While John Boy wants to use inflation to get an $11.5 billion off his government’s books, Australian money market writer Kris Sayce explains (once again) how inflation silently works to destroy your wealth.
The creation of new money from thin air by banks and central banks ensures that the most you earn and the money you save is constantly being devalued.
What that means to you is that you have to work harder and longer, plus you have to take more risks with your investments in order to just maintain your standard of living.
Most of the time, mainstream economists won’t admit to that. They’ll tell you that inflation is vital because it keeps the economy growing and because it prevents the economy from falling into the death trap of deflation.
As we’ve pointed out before on many occasions, deflation is not bad for an economy. It helps to counter periods of inflation. And furthermore it is beneficial to savers and also means you don’t have to work as hard as the cost of living falls.
In other words, you can work just as hard tomorrow as you did today and your cost of living is actually less. Or, you could work less tomorrow but still maintain the same standard of living.
The mainstream lies about deflation are nothing short of criminal.
But as we read the online version of The Age last night, we noticed that one of the mainstream economists has let the cat out of the bag on inflation.
I’m referring to former ANZ Bank chief economist, Saul Eslake’s article in The Age.
It was this quote from Eslake that blows the lid on what every mainstream economist thinks about inflation, and how they are quite happy to sacrifice the individual at the alter of inflation if it means letting the banks get away with fraud:
“These inflation targets were chosen because, when inflation is about ”2-point something”, people tend not to notice it. And when they don’t notice it, they tend not to do things to protect themselves against it that are likely to lead eventually to prices rising at a faster rate.”
I can barely believe anyone with a brain would write such a thing. It’s a clear admission that inflation is a tool used to impoverish the population.
Because as long as the banks don’t conspire to make the inflation rate too high, they can get away with creating more and more money from thin air, lending it out to sucker home buyers and therefore increasing bank profits, because, “people tend not to notice it.”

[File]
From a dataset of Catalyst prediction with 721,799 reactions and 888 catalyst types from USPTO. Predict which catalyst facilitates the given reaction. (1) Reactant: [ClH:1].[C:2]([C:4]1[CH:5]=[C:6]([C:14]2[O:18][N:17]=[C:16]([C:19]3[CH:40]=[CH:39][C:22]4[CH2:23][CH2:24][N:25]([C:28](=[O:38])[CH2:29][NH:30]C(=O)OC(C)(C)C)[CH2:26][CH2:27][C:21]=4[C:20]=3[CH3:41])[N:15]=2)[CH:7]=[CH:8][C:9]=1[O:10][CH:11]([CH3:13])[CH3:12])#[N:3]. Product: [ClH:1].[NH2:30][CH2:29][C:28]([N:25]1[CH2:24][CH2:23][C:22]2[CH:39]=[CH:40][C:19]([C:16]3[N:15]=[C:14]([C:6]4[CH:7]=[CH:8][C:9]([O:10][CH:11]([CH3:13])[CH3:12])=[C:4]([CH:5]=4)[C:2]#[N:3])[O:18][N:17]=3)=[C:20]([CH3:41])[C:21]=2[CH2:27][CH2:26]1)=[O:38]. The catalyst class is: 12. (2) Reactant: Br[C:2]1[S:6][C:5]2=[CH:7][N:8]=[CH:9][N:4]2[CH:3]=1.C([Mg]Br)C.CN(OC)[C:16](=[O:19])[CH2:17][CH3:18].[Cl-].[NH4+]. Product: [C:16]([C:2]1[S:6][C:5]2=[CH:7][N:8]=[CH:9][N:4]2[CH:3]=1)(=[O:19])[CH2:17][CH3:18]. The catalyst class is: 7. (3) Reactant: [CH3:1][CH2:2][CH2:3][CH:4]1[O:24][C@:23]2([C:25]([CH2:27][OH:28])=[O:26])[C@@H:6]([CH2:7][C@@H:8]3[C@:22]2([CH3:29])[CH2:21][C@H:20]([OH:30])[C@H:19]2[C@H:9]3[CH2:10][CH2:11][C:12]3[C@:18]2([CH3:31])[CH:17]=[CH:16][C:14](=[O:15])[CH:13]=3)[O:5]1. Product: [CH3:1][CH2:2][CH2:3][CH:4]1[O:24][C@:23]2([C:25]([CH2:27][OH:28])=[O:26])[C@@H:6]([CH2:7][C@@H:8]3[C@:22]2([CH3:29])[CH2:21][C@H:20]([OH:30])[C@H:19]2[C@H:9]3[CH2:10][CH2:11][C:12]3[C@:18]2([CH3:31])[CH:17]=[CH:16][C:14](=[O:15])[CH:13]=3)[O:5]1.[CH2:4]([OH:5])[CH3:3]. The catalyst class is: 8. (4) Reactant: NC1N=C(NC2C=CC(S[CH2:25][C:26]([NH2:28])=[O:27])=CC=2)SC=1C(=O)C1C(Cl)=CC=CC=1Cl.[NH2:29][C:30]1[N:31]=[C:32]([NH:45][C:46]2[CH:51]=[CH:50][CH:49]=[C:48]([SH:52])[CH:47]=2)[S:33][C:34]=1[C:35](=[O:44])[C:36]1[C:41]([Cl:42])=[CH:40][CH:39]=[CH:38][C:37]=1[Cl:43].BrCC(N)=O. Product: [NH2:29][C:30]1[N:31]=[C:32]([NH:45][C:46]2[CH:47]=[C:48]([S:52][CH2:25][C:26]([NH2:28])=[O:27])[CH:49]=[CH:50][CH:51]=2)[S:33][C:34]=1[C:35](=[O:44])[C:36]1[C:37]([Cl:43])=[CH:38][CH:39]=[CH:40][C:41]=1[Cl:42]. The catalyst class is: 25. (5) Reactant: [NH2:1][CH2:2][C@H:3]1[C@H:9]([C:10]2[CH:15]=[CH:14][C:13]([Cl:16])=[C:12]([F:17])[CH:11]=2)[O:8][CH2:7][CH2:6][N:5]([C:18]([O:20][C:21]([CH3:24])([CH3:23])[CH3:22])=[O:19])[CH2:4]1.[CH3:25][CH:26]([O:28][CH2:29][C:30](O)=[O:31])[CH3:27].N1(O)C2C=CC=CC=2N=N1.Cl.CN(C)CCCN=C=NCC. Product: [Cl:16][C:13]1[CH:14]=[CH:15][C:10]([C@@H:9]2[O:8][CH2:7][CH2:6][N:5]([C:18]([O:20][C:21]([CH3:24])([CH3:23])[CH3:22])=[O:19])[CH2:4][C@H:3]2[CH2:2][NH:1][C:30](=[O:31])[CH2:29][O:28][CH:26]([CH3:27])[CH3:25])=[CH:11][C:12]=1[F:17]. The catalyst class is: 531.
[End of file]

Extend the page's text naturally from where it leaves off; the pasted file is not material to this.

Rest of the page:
But worse, he’s happy they don’t notice it because if they did, people would do something to “protect themselves.”
Has there ever been a more vile comment from a mainstream economist? We don’t think so. Eslake and the rest of the mainstream economists should hang their heads in shame.
In effect what Eslake is saying is that it’s better for the banks and central banks to be petty thieves than it is for them to be armed robbers.
In our books, a crook is a crook, and Eslake has shown his cards as a supporter of thievery.
Even more than that, it’s an extraordinary admission from a man who is on the board of the National Housing Supply Council, and who helped to write the report – the one that we scoffed at – on housing that suggested the housing shortage was evidenced by homelessness.
On the one hand he’s putting himself forward as some sort of economic social campaigner, working for an organisation that claims to help form public policy, while at the same time he privately – and now publicly – advocates an inflationary policy which he knows destroys wealth.
But perhaps the saddest aspect of Eslake’s comments is that it’s exactly the same thought process that 100% of mainstream economists go through. It’s the same thought process that drives all the economists at every bank. And it’s most certainly the same thought process driving the inflationary policies of the Reserve Bank of Australia (RBA).
And that is to keep inflation just low enough so that the masses don’t realise they’re being robbed blind.
What a disgraceful advertisement that is for economics, or his brand of economics anyway. We’ve got no idea what school of economic thought Eslake follows, we won’t even try and pin this one on Keynes.
Our guess is that Eslake is perhaps a follower of the Artful Dodger School of Economics – encouraging the pick-pocketing of your wallet.
My suggestion is that Eslake needs to go back to school and re-educate himself on economics. A good place for him to start would be with the more enlightened thinking of the Austrian School.
Of course, for someone like Eslake who believes that inflation is good and that central banks know what they’re doing, he could find the Austrian School to be something of a shock – it could only do him good…
It certainly wouldn’t do him any harm.
MONEY MORNING AUSTRALIA